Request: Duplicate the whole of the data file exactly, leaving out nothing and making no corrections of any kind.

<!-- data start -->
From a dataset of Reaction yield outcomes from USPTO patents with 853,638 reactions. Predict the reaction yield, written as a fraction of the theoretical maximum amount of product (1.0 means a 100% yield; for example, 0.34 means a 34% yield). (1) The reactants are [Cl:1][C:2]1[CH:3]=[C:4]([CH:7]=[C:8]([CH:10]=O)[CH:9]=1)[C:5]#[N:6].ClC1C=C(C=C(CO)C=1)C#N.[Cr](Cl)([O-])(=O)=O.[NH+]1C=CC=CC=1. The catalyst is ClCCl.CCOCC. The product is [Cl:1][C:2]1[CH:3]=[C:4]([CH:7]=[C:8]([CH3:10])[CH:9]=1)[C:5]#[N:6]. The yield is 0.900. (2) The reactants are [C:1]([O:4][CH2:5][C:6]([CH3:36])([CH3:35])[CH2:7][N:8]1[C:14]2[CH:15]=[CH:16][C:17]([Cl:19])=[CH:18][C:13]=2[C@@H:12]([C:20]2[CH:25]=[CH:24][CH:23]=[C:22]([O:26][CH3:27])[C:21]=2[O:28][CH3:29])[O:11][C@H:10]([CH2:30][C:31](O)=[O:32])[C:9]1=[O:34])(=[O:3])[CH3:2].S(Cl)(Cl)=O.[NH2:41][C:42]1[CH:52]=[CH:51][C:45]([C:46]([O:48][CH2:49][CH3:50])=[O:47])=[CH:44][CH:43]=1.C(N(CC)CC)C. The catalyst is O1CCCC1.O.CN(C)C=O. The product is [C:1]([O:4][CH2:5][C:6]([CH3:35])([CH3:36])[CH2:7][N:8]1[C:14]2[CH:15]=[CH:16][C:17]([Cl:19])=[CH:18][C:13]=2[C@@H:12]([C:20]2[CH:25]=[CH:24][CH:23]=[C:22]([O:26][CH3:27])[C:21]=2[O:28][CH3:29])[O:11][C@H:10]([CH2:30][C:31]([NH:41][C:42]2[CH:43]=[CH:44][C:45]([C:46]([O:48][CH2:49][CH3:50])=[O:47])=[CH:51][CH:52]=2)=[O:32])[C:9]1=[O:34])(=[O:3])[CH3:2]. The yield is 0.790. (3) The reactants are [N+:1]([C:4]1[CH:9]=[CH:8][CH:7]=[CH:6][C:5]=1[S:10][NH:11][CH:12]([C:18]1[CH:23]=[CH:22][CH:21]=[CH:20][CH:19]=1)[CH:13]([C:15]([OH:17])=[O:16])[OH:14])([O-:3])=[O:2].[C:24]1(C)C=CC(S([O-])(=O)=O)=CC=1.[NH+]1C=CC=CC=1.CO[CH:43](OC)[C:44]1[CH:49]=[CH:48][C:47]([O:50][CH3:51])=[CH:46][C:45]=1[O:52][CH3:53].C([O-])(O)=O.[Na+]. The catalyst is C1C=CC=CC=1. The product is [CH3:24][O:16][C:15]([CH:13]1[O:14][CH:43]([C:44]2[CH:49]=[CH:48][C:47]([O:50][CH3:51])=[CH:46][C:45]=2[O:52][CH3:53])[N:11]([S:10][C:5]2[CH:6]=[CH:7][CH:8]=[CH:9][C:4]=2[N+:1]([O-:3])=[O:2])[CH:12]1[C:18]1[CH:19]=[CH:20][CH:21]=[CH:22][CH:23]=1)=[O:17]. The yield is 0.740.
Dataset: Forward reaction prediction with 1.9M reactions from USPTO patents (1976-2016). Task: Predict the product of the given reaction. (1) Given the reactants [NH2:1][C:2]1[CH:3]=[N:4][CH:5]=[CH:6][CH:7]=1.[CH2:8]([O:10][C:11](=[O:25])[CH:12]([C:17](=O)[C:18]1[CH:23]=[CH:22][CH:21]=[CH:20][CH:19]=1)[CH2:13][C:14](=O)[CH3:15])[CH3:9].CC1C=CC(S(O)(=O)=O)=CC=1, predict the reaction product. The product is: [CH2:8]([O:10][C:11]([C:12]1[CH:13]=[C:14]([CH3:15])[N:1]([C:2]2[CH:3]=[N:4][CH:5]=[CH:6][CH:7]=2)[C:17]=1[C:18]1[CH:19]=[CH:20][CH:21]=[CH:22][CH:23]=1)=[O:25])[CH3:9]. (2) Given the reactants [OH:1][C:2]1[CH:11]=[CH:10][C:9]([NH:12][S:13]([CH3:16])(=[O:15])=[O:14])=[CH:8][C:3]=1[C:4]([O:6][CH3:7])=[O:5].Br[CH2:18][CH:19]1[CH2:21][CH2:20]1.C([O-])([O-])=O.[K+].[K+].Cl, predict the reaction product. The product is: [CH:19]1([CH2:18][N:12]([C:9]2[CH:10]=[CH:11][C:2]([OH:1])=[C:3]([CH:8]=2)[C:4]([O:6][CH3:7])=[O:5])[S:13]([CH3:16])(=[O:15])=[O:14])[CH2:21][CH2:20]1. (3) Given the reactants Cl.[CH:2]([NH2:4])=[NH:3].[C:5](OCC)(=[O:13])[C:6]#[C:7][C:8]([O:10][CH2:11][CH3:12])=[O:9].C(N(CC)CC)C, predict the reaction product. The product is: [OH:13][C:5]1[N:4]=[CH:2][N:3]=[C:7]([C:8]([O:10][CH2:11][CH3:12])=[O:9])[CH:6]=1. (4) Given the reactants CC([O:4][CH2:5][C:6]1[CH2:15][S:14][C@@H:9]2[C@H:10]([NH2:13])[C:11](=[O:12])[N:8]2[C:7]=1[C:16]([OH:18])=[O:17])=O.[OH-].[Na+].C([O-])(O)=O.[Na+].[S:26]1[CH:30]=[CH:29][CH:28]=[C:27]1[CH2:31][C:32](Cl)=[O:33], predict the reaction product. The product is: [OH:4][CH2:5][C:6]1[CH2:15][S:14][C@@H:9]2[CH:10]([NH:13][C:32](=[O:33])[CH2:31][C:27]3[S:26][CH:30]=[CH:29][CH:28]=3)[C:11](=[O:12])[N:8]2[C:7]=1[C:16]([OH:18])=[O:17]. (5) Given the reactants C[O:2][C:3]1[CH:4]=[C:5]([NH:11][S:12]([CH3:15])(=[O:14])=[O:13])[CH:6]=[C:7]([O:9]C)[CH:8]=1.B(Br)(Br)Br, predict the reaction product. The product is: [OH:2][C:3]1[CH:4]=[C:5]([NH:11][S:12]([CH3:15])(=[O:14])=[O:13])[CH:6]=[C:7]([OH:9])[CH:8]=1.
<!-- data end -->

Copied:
From a dataset of Reaction yield outcomes from USPTO patents with 853,638 reactions. Predict the reaction yield, written as a fraction of the theoretical maximum amount of product (1.0 means a 100% yield; for example, 0.34 means a 34% yield). (1) The reactants are [Cl:1][C:2]1[CH:3]=[C:4]([CH:7]=[C:8]([CH:10]=O)[CH:9]=1)[C:5]#[N:6].ClC1C=C(C=C(CO)C=1)C#N.[Cr](Cl)([O-])(=O)=O.[NH+]1C=CC=CC=1. The catalyst is ClCCl.CCOCC. The product is [Cl:1][C:2]1[CH:3]=[C:4]([CH:7]=[C:8]([CH3:10])[CH:9]=1)[C:5]#[N:6]. The yield is 0.900. (2) The reactants are [C:1]([O:4][CH2:5][C:6]([CH3:36])([CH3:35])[CH2:7][N:8]1[C:14]2[CH:15]=[CH:16][C:17]([Cl:19])=[CH:18][C:13]=2[C@@H:12]([C:20]2[CH:25]=[CH:24][CH:23]=[C:22]([O:26][CH3:27])[C:21]=2[O:28][CH3:29])[O:11][C@H:10]([CH2:30][C:31](O)=[O:32])[C:9]1=[O:34])(=[O:3])[CH3:2].S(Cl)(Cl)=O.[NH2:41][C:42]1[CH:52]=[CH:51][C:45]([C:46]([O:48][CH2:49][CH3:50])=[O:47])=[CH:44][CH:43]=1.C(N(CC)CC)C. The catalyst is O1CCCC1.O.CN(C)C=O. The product is [C:1]([O:4][CH2:5][C:6]([CH3:35])([CH3:36])[CH2:7][N:8]1[C:14]2[CH:15]=[CH:16][C:17]([Cl:19])=[CH:18][C:13]=2[C@@H:12]([C:20]2[CH:25]=[CH:24][CH:23]=[C:22]([O:26][CH3:27])[C:21]=2[O:28][CH3:29])[O:11][C@H:10]([CH2:30][C:31]([NH:41][C:42]2[CH:43]=[CH:44][C:45]([C:46]([O:48][CH2:49][CH3:50])=[O:47])=[CH:51][CH:52]=2)=[O:32])[C:9]1=[O:34])(=[O:3])[CH3:2]. The yield is 0.790. (3) The reactants are [N+:1]([C:4]1[CH:9]=[CH:8][CH:7]=[CH:6][C:5]=1[S:10][NH:11][CH:12]([C:18]1[CH:23]=[CH:22][CH:21]=[CH:20][CH:19]=1)[CH:13]([C:15]([OH:17])=[O:16])[OH:14])([O-:3])=[O:2].[C:24]1(C)C=CC(S([O-])(=O)=O)=CC=1.[NH+]1C=CC=CC=1.CO[CH:43](OC)[C:44]1[CH:49]=[CH:48][C:47]([O:50][CH3:51])=[CH:46][C:45]=1[O:52][CH3:53].C([O-])(O)=O.[Na+]. The catalyst is C1C=CC=CC=1. The product is [CH3:24][O:16][C:15]([CH:13]1[O:14][CH:43]([C:44]2[CH:49]=[CH:48][C:47]([O:50][CH3:51])=[CH:46][C:45]=2[O:52][CH3:53])[N:11]([S:10][C:5]2[CH:6]=[CH:7][CH:8]=[CH:9][C:4]=2[N+:1]([O-:3])=[O:2])[CH:12]1[C:18]1[CH:19]=[CH:20][CH:21]=[CH:22][CH:23]=1)=[O:17]. The yield is 0.740.
Dataset: Forward reaction prediction with 1.9M reactions from USPTO patents (1976-2016). Task: Predict the product of the given reaction. (1) Given the reactants [NH2:1][C:2]1[CH:3]=[N:4][CH:5]=[CH:6][CH:7]=1.[CH2:8]([O:10][C:11](=[O:25])[CH:12]([C:17](=O)[C:18]1[CH:23]=[CH:22][CH:21]=[CH:20][CH:19]=1)[CH2:13][C:14](=O)[CH3:15])[CH3:9].CC1C=CC(S(O)(=O)=O)=CC=1, predict the reaction product. The product is: [CH2:8]([O:10][C:11]([C:12]1[CH:13]=[C:14]([CH3:15])[N:1]([C:2]2[CH:3]=[N:4][CH:5]=[CH:6][CH:7]=2)[C:17]=1[C:18]1[CH:19]=[CH:20][CH:21]=[CH:22][CH:23]=1)=[O:25])[CH3:9]. (2) Given the reactants [OH:1][C:2]1[CH:11]=[CH:10][C:9]([NH:12][S:13]([CH3:16])(=[O:15])=[O:14])=[CH:8][C:3]=1[C:4]([O:6][CH3:7])=[O:5].Br[CH2:18][CH:19]1[CH2:21][CH2:20]1.C([O-])([O-])=O.[K+].[K+].Cl, predict the reaction product. The product is: [CH:19]1([CH2:18][N:12]([C:9]2[CH:10]=[CH:11][C:2]([OH:1])=[C:3]([CH:8]=2)[C:4]([O:6][CH3:7])=[O:5])[S:13]([CH3:16])(=[O:15])=[O:14])[CH2:21][CH2:20]1. (3) Given the reactants Cl.[CH:2]([NH2:4])=[NH:3].[C:5](OCC)(=[O:13])[C:6]#[C:7][C:8]([O:10][CH2:11][CH3:12])=[O:9].C(N(CC)CC)C, predict the reaction product. The product is: [OH:13][C:5]1[N:4]=[CH:2][N:3]=[C:7]([C:8]([O:10][CH2:11][CH3:12])=[O:9])[CH:6]=1. (4) Given the reactants CC([O:4][CH2:5][C:6]1[CH2:15][S:14][C@@H:9]2[C@H:10]([NH2:13])[C:11](=[O:12])[N:8]2[C:7]=1[C:16]([OH:18])=[O:17])=O.[OH-].[Na+].C([O-])(O)=O.[Na+].[S:26]1[CH:30]=[CH:29][CH:28]=[C:27]1[CH2:31][C:32](Cl)=[O:33], predict the reaction product. The product is: [OH:4][CH2:5][C:6]1[CH2:15][S:14][C@@H:9]2[CH:10]([NH:13][C:32](=[O:33])[CH2:31][C:27]3[S:26][CH:30]=[CH:29][CH:28]=3)[C:11](=[O:12])[N:8]2[C:7]=1[C:16]([OH:18])=[O:17]. (5) Given the reactants C[O:2][C:3]1[CH:4]=[C:5]([NH:11][S:12]([CH3:15])(=[O:14])=[O:13])[CH:6]=[C:7]([O:9]C)[CH:8]=1.B(Br)(Br)Br, predict the reaction product. The product is: [OH:2][C:3]1[CH:4]=[C:5]([NH:11][S:12]([CH3:15])(=[O:14])=[O:13])[CH:6]=[C:7]([OH:9])[CH:8]=1.